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Series03 Feb 2022

Mayer returning to Belgrade in pursuit of fourth major indoor title


French combined eventer Kevin Mayer (© Getty Images)

Kevin Mayer is relishing the opportunity to return to the Serbian capital for the World Athletics Indoor Championships Belgrade 22.

For the French all-rounder, the Stark Arena marked a turning point in his career five years ago. Mayer’s victory in the heptathlon at the 2017 European Indoor Championships represented his first senior international title and, in turn, it kick-started a run of success. He went on to win the world decathlon title that year, then won the world indoor title in 2018 and broke the world decathlon record six months later. He then regained his European indoor title at the start of 2021.

“It was so emotional,” said Mayer of his victory in Belgrade five years ago, when he broke the European indoor heptathlon record with 6479. “The result is the result, but the medal meant more. I’d never won a gold medal as a senior; I’d only won titles as a junior. I’d gone six years without hearing my national anthem, so it made me very proud to hear it again and make the people of my country happy.”

But despite those four major titles and record-breaking performances, the past five years hasn’t been plain sailing for Mayer, who will turn 30 next week.

He bowed out of the 2018 European Championships, while in peak form, after recording three fouls in the decathlon long jump. And in 2019, while struggling with injury, he was forced to retire from the decathlon at the World Championships in Doha when the pain became too great.

But the mark of a true champion, it is said, is how they bounce back from disappointment – and that’s where Mayer excels. He used his DNF at the European Championships as motivation in Talence six weeks later and ended up smashing the world record with 9126. And less than one year on from his injury struggle in Doha, he earned the silver medal at the Tokyo Olympics – his first podium finish at an outdoor championships since winning the world title in 2017.

Mayer has won the past three major indoor championships he has contested and he is looking to maintain that streak in Belgrade this year.

He opened his season at the end of January with a low-key long jump competition, and then competed in selected disciplines in a heptathlon in Aubiere one week later. On the first day he clocked 6.92 in the 60m, just 0.07 shy of his PB, and threw 15.58m in the shot put. He followed it with a swift 7.73 run in the 60m hurdles, just 0.05 away from his lifetime best, and vaulted 5.13m.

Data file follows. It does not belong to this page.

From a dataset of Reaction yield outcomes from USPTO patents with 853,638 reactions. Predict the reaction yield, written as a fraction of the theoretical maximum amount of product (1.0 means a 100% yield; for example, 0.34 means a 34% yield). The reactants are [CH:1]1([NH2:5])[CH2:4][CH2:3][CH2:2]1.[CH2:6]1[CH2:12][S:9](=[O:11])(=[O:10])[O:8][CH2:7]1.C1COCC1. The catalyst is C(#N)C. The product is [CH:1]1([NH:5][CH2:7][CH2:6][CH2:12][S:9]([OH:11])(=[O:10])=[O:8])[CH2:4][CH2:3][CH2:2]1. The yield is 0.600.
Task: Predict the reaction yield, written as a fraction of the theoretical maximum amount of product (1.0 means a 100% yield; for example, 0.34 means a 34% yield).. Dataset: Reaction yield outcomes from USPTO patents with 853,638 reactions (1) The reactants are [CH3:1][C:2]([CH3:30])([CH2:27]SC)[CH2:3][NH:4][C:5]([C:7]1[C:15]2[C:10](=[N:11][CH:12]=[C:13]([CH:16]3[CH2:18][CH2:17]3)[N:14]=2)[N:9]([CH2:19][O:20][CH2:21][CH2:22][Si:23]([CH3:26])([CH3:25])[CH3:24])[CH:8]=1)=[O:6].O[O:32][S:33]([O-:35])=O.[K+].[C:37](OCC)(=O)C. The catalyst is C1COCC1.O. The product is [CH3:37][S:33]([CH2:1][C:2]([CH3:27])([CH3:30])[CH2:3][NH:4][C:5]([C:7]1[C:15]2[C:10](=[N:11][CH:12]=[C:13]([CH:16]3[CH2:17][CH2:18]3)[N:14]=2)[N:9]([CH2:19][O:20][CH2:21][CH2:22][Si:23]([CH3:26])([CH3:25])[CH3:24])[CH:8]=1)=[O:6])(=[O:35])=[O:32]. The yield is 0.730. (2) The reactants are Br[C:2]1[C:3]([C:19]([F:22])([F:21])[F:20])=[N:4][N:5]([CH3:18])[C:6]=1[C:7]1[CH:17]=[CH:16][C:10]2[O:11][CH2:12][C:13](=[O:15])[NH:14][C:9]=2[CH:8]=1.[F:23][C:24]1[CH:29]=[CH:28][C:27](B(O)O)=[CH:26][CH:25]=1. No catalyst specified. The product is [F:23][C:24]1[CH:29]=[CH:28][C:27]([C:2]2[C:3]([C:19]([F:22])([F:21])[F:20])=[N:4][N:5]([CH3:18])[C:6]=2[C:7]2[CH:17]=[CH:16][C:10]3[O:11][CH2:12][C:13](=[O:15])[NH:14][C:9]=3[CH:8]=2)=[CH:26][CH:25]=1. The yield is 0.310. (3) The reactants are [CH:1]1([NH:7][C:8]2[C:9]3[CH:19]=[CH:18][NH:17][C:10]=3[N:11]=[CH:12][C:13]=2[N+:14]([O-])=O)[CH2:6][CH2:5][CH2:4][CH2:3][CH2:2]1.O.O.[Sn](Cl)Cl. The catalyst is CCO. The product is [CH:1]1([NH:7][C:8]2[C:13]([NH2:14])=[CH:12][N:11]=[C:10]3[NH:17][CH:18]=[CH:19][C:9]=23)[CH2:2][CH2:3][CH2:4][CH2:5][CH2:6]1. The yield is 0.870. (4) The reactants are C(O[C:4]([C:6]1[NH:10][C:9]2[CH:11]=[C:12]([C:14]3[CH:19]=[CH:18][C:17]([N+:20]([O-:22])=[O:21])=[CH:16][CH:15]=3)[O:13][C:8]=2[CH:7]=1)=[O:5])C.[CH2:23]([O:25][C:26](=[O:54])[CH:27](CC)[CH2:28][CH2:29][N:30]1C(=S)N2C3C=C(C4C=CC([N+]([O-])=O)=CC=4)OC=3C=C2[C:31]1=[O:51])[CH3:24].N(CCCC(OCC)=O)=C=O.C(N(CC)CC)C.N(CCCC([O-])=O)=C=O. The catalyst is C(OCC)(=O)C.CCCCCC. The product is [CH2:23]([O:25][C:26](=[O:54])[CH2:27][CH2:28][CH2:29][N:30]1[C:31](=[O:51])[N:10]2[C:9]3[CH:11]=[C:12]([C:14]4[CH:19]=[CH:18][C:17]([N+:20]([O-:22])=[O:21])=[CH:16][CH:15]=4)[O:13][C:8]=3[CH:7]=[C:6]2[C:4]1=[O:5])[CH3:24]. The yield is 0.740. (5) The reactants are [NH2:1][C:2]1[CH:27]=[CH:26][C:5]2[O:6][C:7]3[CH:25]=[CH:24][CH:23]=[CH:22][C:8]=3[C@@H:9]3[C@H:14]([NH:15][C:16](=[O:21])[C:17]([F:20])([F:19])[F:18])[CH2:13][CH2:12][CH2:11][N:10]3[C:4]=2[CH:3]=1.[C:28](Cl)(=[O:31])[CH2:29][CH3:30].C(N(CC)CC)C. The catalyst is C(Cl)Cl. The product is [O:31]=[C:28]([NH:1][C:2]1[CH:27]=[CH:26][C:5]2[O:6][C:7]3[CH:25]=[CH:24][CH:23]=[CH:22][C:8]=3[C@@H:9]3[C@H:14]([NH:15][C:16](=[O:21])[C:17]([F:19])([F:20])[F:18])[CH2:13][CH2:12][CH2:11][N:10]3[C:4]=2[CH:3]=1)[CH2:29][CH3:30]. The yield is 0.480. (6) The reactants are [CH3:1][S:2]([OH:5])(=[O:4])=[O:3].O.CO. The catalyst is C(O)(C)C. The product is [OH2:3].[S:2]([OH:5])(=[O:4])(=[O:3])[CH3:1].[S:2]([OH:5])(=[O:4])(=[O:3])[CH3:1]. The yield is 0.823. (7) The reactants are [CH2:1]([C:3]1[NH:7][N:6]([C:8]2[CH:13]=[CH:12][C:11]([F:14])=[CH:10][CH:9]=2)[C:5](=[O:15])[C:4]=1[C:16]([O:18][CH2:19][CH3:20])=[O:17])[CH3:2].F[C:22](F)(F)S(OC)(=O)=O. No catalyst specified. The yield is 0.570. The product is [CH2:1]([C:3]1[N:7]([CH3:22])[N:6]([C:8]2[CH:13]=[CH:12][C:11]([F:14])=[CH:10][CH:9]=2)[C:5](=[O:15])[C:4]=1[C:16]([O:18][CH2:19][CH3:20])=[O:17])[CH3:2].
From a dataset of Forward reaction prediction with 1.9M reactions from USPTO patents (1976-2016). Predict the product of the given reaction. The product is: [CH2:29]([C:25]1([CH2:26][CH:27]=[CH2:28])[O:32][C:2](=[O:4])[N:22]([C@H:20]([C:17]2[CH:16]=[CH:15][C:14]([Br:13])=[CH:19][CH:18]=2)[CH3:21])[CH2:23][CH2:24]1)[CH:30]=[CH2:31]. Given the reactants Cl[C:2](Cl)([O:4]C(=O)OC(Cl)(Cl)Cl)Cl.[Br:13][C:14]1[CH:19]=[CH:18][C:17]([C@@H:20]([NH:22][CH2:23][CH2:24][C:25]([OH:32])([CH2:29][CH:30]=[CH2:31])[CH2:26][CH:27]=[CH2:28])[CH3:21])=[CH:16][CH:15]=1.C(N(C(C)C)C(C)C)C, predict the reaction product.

He was happy with his performances and is now looking forward to completing a full heptathlon in Belgrade.

“I can’t wait to arrive in Belgrade and compete at the World Indoor Championships,” he said. “I felt a lot of frustration and pressure last year during the last European Indoor Championships. I hope I will have fun this year in Belgrade Arena, which I remember fondly, and that I will use everything I have been working in my training and preparation.”

It will be one of two major targets for Mayer this year, the other being the World Athletics Championships Oregon22, where he is expecting to come up against the likes of Olympic champion Damian Warner of Canada and world champion Niklas Kaul of Germany.

And while Mayer doesn’t have any particular weakness across the 10 decathlon disciplines – he famously accrued the same number of points on each day of his world record performance in 2018 – he feels the long jump is one discipline in which he can unlock a few extra points this year.

“My aim this year is to be able to give my best during big competitions, without injuries or physical discomfort,” he says. “And to enjoy every competition – whether it is an individual event or a decathlon.

“I am currently working a lot on the long jump,” he adds. “We have recently made some big technical changes, but at the moment I’m not making full use of them in competitions.”

The long jump will no doubt be a key event in major combined events competitions this year. Warner, the Olympic champion, last year set a world decathlon best and Canadian record of 8.28m en route to his victory in Götzis. He then went on jump 8.24m in the decathlon in Tokyo – a mark that was farther than the bronze-medal-winning jump in the individual event.

Up-and-coming Swiss decathlete Simon Ehammer, meanwhile, set a world indoor heptathlon best of 8.26m at the same competition in Aubiere where Mayer was participating. But Ehammer and Mayer have both experienced struggles with the long jump in major decathlons in recent years, so it could be mark a significant point of the competition in both Belgrade and Oregon this year.

Mayer, however, knows that he now has years of experience on which to call, which will stand him in good stead at major events. And, more significantly, he has found the thing he considers more important than medals and records.

“After more than 13 years of high-level training and competition in the decathlon, I’m convinced that the most important thing in a sporting career is satisfaction,” he says. “The satisfaction we feel while training is what makes us better and what makes us strive to improve. And it’s the very improvement that helps us achieve great results.

“If I didn’t feel satisfaction during every trainings session, I wouldn’t have broken the world record,” he adds. “Satisfaction and passion represent the basis for success.”

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